Air pollution in China is a constant threat, and two U.S. companies —Microsoft and IBM — are looking to use their technology expertise to provide air-quality forecasting.
Yu Zheng, a researcher at Microsoft, told China Daily that technology companies like Microsoft "can leverage their computing infrastructures, data management, analytics tools and knowledge in data science to help forecast air pollution".
Zheng said that Urban Computing, a Microsoft research theme that "aims to tackle urban challenges by using big data in cities" can "create solutions that improve the urban environment, human life quality and city operation systems". The applications range from transportation to the environment and the economy.
Jin Dong, associate director of IBM's research division, told China Daily that sensor networks and advances in the Internet of Things technology have helped companies gather pollution data and weather conditions from a variety of sources, including weather and environmental monitors, satellites and even social media.
"While other companies have a two- to three-day forecasting capability, IBM has leveraged cognitive computing technologies to develop a 10-day pollution trend forecast which is already available to its clients," Dong wrote.
"Cognitive computing systems ingest, analyze and understand this data, identifying valuable correlations and providing actionable insight to those fighting air pollution," Dong wrote. "With machine learning, the systems self-configure and constantly improve … creating unprecedented levels of accuracy."
Last year, Microsoft and IBM both signed on to work with government clients on pollution-forecasting technologies.
Microsoft has signed up to work with China's Ministry of Environmental Protection, and the environmental protection bureaus in Fujian province and Chengdu, Sichuan province. The company has also created a website called Urban Air and a smartphone app with a 48-hour air pollution forecast for cities across China.
IBM's China Research lab launched its "Green Horizons" initiative in 2014. The company's first client was the city of Beijing's Environmental Protection Bureau, but IBM has also signed deals with the city of Baoding, Hebei province and the city of Zhangjiakou, Hebei province, which will serve as one of the host sites for the 2022 Winter Olympics alongside Beijing.
"IBM has launched a multidisciplinary initiative to support China in delivering on its ambitious energy and environmental goals," Brad Gammons, general manager of IBM's Global Energy & Utilities Industry, told China Daily in an email. "The 10-year project sets out to leap beyond current global practices in three critical areas: air quality management, renewable energy forecasting and energy optimization for industry."
In December, Beijing officials declared two "red alerts" as a warning that heavy pollution was expected for several days across the capital.
Five other cities soon followed suit (Tianjin and four cities in Hebei province: Baoding, Handan, Langfang and Xingtai). China enacted its emergency air-pollution response system in 2013.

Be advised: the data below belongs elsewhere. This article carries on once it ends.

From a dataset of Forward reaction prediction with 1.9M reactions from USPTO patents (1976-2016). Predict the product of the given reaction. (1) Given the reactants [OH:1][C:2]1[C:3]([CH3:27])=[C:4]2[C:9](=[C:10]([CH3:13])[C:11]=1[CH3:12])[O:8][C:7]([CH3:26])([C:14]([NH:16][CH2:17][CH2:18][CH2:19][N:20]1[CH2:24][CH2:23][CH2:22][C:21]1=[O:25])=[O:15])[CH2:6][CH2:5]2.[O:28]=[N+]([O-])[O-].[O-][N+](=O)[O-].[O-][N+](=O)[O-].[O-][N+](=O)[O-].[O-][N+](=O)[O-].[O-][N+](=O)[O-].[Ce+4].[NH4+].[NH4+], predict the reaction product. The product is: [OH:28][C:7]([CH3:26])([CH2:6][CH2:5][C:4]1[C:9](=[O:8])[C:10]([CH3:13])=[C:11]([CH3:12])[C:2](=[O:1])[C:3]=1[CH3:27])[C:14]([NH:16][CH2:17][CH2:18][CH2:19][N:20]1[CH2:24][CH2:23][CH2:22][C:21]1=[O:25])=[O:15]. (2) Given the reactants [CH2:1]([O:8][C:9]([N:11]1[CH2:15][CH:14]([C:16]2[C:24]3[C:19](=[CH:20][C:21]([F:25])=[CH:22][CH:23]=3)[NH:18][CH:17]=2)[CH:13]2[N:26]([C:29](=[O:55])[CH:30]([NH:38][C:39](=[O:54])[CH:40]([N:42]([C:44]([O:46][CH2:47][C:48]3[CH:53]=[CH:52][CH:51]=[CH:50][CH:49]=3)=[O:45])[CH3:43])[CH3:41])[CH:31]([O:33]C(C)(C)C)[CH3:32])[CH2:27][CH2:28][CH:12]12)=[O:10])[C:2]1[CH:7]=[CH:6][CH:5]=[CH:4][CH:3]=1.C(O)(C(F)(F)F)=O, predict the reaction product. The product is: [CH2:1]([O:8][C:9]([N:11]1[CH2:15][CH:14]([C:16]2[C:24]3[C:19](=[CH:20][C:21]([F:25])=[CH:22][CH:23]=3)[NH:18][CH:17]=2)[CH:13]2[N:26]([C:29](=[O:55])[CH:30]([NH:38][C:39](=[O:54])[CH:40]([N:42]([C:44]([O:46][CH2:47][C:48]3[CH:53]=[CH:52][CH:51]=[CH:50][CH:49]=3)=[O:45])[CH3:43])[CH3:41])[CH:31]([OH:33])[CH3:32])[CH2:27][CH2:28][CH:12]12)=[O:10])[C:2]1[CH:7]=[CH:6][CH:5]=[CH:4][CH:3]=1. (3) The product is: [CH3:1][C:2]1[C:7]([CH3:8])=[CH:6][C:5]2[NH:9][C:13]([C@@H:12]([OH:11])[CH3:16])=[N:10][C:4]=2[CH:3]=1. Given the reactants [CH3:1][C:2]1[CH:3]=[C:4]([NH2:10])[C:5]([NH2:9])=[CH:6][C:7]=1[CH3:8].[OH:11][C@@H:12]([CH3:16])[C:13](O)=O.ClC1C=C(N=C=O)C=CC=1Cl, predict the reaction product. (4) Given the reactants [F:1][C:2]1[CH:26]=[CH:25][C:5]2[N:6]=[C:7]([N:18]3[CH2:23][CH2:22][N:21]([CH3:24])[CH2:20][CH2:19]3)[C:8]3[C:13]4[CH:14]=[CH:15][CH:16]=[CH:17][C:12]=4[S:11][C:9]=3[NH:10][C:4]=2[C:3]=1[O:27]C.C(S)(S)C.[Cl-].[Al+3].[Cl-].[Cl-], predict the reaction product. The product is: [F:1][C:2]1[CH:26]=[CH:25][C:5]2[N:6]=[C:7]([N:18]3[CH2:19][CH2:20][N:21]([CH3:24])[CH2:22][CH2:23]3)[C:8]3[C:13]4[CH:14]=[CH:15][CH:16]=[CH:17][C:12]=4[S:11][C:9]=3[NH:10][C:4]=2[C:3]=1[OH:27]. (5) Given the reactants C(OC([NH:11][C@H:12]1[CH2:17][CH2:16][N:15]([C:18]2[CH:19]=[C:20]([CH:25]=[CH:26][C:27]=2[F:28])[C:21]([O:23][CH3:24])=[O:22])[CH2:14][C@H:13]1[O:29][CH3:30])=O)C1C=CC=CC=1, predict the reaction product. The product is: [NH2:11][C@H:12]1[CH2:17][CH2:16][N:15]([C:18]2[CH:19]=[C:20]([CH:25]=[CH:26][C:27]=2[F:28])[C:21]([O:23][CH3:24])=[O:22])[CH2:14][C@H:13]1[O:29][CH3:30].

Ming Xu, an assistant professor at the University of Michigan, said one of the main drivers to promote the quality of measures to combat air pollution in China is "what Beijing residents see and feel everyday".
Xu, who teaches at Michigan's School of Natural Resources and Environment, told China Daily in an email that he believes people are well educated on the metrics and indicators of air pollution issues in China, like the PM2.5 air quality index, which measures particulate matter with a diameter less than 2.5 microns that can be harmful to one's health.
"But people need to know also how these numbers are produced (e.g., from direct measuring or estimation/forecasting)," Xu wrote. "If it is estimation and/or forecasting, scientists should do a better job to explain the method and make sure people understand its limitations."
Events such as the Winter Olympics in 2022, which are going to be held in and around Beijing, could serve to help emphasize the need to have better air-quality improvement measure in place, Xu added.
"The Chinese government went to great lengths to reduce pollution for the 2008 Summer Olympics in order to protect the health of athletes and spectators alike," Dong said.
"This time they will be able to target specific activities — with the maximum effect, but with much less impact on economic activity and the daily lives of citizens," Dong added.
Nonetheless, "forecasting smog is different from forecasting air quality," Zheng wrote. And that can make for a "very complicated problem".
"[Smog] is a kind of weather condition, whereas [air quality] is the concentration of air pollutants. Air quality is impacted by multiple complex factors, such as weather conditions (foggy, smoggy, rainy), traffic conditions, pollution emission from factories, and the dispersion condition of a location," Zheng said.
"In short, forecasting air quality is much more difficult than forecasting smog," he said. "The two have a certain correlation but are not the same thing."